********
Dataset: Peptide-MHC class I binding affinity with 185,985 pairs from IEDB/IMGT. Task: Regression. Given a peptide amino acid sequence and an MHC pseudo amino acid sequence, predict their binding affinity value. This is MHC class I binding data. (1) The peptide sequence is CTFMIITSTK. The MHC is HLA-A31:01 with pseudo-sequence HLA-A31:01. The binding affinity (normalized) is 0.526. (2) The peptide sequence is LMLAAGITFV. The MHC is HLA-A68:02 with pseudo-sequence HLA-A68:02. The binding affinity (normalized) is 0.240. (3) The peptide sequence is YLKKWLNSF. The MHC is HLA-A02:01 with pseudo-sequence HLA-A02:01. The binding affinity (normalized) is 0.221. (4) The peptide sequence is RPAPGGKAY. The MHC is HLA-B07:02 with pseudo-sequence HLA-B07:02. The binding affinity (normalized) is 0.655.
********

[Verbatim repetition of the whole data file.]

Dataset: Peptide-MHC class I binding affinity with 185,985 pairs from IEDB/IMGT. Task: Regression. Given a peptide amino acid sequence and an MHC pseudo amino acid sequence, predict their binding affinity value. This is MHC class I binding data. (1) The peptide sequence is CTFMIITSTK. The MHC is HLA-A31:01 with pseudo-sequence HLA-A31:01. The binding affinity (normalized) is 0.526. (2) The peptide sequence is LMLAAGITFV. The MHC is HLA-A68:02 with pseudo-sequence HLA-A68:02. The binding affinity (normalized) is 0.240. (3) The peptide sequence is YLKKWLNSF. The MHC is HLA-A02:01 with pseudo-sequence HLA-A02:01. The binding affinity (normalized) is 0.221. (4) The peptide sequence is RPAPGGKAY. The MHC is HLA-B07:02 with pseudo-sequence HLA-B07:02. The binding affinity (normalized) is 0.655.